Ahead of the XL Catlin Art Prize 2016 FAD managed to catch up with all of the finalists, next up we have Goldsmiths graduate Christopher Gray.
1 Can you tell us about your work and what are the main ideas you try and express?
I re-form my hands by attaching prosthetic limbs to my fingers so as to replicate the human figure in motion. I have endeavoured to bring the physical dynamics of pugilism into my practice. Although this involves replication (with the use of my hands) it is also a demonstration of a desire to become something more. Recently I have begun to make films that focus on the theme of medieval violence. I have drawn inspiration from observing the way medieval violence has been replicated in contemporary fiction. I am compelled by the duality in the fear and fascination that it evokes.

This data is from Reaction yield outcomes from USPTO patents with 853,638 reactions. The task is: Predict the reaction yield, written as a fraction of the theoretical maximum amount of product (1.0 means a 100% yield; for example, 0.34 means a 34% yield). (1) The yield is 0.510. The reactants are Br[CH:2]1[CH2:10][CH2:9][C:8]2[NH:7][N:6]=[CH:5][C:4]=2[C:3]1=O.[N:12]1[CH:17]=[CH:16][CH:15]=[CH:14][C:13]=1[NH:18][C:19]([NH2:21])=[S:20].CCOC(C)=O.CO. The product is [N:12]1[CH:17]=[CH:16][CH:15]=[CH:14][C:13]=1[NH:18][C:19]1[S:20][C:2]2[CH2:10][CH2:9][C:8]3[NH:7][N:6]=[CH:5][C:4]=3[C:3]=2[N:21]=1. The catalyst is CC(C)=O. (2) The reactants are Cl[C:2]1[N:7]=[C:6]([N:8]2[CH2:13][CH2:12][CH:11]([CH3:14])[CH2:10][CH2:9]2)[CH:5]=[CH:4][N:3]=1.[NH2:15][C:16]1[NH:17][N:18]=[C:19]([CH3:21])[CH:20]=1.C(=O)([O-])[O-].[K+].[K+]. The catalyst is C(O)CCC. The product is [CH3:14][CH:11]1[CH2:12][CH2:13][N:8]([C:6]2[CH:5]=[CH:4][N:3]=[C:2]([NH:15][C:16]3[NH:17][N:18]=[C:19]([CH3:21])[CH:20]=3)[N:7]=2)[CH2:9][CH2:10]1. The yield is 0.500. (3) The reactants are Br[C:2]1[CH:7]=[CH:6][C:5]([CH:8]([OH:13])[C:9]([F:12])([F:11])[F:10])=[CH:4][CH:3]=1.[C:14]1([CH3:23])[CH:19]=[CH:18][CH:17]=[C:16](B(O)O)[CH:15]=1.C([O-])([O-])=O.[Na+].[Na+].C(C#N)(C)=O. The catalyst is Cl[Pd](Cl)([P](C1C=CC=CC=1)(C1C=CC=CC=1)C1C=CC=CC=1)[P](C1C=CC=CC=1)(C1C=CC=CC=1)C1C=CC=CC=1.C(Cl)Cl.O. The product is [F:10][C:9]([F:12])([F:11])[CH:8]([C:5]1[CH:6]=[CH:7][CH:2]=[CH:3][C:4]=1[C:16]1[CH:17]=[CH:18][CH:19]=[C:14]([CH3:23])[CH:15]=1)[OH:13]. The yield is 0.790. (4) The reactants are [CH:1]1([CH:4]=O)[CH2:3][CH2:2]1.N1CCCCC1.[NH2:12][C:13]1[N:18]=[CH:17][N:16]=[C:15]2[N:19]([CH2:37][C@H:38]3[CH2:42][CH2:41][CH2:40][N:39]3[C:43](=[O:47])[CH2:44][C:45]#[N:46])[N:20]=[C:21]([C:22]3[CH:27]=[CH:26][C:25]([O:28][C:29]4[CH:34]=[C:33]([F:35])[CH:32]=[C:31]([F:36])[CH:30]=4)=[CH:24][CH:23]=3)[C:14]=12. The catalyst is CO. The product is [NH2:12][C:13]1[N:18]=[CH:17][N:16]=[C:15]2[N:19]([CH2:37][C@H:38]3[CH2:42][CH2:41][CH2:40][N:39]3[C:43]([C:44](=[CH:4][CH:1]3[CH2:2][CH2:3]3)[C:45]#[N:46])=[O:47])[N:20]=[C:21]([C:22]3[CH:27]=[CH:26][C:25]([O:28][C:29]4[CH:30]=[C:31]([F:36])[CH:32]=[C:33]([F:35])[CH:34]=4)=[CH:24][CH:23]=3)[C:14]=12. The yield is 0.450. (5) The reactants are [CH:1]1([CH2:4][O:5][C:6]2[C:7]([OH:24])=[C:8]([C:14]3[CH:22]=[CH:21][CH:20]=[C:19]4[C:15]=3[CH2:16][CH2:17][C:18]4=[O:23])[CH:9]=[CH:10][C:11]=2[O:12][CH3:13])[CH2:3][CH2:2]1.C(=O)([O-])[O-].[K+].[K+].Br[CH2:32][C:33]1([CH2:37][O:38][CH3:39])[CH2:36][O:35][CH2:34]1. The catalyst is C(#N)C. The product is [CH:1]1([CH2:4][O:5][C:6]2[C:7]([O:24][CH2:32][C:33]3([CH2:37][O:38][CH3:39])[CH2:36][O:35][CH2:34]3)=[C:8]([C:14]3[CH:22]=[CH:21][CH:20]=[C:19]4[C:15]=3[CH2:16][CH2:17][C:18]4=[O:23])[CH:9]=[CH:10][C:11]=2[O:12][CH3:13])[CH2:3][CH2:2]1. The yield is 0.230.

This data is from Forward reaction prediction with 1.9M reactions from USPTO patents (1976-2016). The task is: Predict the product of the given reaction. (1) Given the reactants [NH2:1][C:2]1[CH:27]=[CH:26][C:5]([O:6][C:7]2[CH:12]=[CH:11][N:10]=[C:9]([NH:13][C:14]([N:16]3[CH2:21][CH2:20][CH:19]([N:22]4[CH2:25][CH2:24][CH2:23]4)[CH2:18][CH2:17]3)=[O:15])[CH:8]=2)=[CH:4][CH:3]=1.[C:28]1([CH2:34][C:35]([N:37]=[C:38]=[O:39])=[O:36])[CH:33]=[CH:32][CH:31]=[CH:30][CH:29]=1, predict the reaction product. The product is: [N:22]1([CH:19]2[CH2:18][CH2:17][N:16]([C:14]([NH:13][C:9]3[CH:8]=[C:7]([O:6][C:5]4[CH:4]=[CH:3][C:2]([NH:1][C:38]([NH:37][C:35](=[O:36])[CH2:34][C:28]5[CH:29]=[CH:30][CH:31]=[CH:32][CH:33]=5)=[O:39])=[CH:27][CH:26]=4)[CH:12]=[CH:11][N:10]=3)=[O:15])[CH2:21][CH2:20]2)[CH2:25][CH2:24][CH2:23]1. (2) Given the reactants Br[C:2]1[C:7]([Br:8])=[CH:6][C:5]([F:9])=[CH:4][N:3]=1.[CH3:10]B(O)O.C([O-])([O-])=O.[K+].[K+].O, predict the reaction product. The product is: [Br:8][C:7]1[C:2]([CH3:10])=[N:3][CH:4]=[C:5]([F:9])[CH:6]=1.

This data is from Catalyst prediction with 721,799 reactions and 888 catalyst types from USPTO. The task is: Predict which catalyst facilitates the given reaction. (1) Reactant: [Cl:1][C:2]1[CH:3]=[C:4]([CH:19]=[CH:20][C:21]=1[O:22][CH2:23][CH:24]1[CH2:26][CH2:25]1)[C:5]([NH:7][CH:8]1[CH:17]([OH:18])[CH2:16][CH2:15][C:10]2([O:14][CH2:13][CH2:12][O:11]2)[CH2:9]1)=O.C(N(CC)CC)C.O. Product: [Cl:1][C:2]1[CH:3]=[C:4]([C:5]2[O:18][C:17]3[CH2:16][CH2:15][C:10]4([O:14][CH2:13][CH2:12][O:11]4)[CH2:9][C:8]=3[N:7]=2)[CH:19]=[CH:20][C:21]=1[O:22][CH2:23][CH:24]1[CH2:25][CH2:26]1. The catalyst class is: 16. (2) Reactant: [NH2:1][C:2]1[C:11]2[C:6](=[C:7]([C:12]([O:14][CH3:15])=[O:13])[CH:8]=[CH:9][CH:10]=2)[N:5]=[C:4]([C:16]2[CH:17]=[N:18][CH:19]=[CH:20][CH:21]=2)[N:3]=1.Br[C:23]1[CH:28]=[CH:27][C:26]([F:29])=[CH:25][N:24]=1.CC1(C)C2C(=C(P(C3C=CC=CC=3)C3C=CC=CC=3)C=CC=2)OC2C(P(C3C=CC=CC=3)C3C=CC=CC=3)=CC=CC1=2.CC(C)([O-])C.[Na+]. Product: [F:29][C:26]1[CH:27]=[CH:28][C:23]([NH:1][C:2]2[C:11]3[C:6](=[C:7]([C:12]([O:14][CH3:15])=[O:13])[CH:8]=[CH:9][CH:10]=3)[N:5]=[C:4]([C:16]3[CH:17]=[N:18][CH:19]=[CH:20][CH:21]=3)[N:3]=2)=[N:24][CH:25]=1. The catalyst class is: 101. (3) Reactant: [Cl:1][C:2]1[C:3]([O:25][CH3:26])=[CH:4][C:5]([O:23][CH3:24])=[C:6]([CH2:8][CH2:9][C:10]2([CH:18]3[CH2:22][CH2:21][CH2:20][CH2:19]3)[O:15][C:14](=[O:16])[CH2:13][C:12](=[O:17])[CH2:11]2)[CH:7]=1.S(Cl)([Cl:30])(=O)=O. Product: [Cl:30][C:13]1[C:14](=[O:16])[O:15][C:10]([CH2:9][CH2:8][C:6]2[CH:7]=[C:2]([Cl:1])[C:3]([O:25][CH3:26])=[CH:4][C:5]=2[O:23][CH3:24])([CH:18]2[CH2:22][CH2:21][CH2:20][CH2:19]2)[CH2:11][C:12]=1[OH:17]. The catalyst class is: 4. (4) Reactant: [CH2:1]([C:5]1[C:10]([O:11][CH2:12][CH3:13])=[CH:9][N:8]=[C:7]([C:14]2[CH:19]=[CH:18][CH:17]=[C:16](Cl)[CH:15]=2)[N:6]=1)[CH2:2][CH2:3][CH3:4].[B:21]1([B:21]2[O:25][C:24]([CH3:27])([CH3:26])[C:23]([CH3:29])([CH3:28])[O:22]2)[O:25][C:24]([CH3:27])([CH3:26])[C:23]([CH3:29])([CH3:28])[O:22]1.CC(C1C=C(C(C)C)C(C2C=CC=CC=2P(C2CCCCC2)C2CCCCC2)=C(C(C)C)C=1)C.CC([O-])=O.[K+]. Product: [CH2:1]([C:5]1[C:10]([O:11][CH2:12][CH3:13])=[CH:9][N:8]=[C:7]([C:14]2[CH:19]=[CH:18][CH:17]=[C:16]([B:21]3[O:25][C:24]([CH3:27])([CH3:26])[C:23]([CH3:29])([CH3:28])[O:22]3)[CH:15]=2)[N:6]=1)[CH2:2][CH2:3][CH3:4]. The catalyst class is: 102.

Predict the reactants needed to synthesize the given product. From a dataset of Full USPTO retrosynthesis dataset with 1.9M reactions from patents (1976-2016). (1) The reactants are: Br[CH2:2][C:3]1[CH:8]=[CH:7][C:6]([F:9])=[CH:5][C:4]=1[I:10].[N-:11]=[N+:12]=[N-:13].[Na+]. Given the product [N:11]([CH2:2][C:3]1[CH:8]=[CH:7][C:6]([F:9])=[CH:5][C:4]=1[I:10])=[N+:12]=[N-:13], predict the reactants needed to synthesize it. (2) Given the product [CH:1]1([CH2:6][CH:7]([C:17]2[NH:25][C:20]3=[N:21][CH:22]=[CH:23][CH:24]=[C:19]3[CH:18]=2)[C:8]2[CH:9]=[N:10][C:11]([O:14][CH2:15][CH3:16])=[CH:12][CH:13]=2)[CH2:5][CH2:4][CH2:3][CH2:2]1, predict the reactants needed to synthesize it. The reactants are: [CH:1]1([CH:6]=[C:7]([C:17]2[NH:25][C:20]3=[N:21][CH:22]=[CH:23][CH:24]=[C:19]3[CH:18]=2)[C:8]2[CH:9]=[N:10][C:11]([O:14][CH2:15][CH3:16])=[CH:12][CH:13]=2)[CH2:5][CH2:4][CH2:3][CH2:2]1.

2 Where and what have you been studying and how do you feel it has benefited you?
I did a joint honors degree in Fine Art and Art History at Goldsmiths. It helped me to understand that what I do with my hands is a form of art, it freed my mind from the presuppositions that I had regarding art and my hands and also puppetry, which helped me to realize the essence of my work.
3 Can you tell us about the work that will be on show at XL Catlin Art Prize 2016?
The work that I will be showing at the XL Catlin Art Prize 2016 is a filmed puppet show set in an ancient torture chamber. There are two executioners, who I call the psycho-brothers. I have taken the body of a dead chicken and used it to create a humanoid being. The idea is to replicate a gruesome act of medieval torture. Yet in the sense of doing so through the filter of my own imagination, since medieval violence was never how it is presented to us though contemporary fiction.
Christopher Gray The Chamber
XL Catlin Art Prize 2016 Londonewcastle Project Space, 28 Redchurch Street, London E2 7DP
Thursday 5th – Sunday 22nd May 2016 www.xlcatlinart.com